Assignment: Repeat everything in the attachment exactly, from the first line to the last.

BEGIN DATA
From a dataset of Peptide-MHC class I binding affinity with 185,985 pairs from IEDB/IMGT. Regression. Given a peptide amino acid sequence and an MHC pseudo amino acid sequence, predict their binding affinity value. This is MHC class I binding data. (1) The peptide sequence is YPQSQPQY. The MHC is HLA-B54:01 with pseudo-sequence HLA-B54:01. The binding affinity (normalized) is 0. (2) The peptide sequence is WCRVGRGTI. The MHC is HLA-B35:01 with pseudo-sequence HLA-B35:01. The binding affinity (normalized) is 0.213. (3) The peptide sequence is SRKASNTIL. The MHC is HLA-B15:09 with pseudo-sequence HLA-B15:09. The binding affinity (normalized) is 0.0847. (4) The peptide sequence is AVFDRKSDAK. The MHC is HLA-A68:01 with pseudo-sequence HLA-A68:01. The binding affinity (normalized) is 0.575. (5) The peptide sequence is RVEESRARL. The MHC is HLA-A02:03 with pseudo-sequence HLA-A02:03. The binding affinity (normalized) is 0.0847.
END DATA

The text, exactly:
From a dataset of Peptide-MHC class I binding affinity with 185,985 pairs from IEDB/IMGT. Regression. Given a peptide amino acid sequence and an MHC pseudo amino acid sequence, predict their binding affinity value. This is MHC class I binding data. (1) The peptide sequence is YPQSQPQY. The MHC is HLA-B54:01 with pseudo-sequence HLA-B54:01. The binding affinity (normalized) is 0. (2) The peptide sequence is WCRVGRGTI. The MHC is HLA-B35:01 with pseudo-sequence HLA-B35:01. The binding affinity (normalized) is 0.213. (3) The peptide sequence is SRKASNTIL. The MHC is HLA-B15:09 with pseudo-sequence HLA-B15:09. The binding affinity (normalized) is 0.0847. (4) The peptide sequence is AVFDRKSDAK. The MHC is HLA-A68:01 with pseudo-sequence HLA-A68:01. The binding affinity (normalized) is 0.575. (5) The peptide sequence is RVEESRARL. The MHC is HLA-A02:03 with pseudo-sequence HLA-A02:03. The binding affinity (normalized) is 0.0847.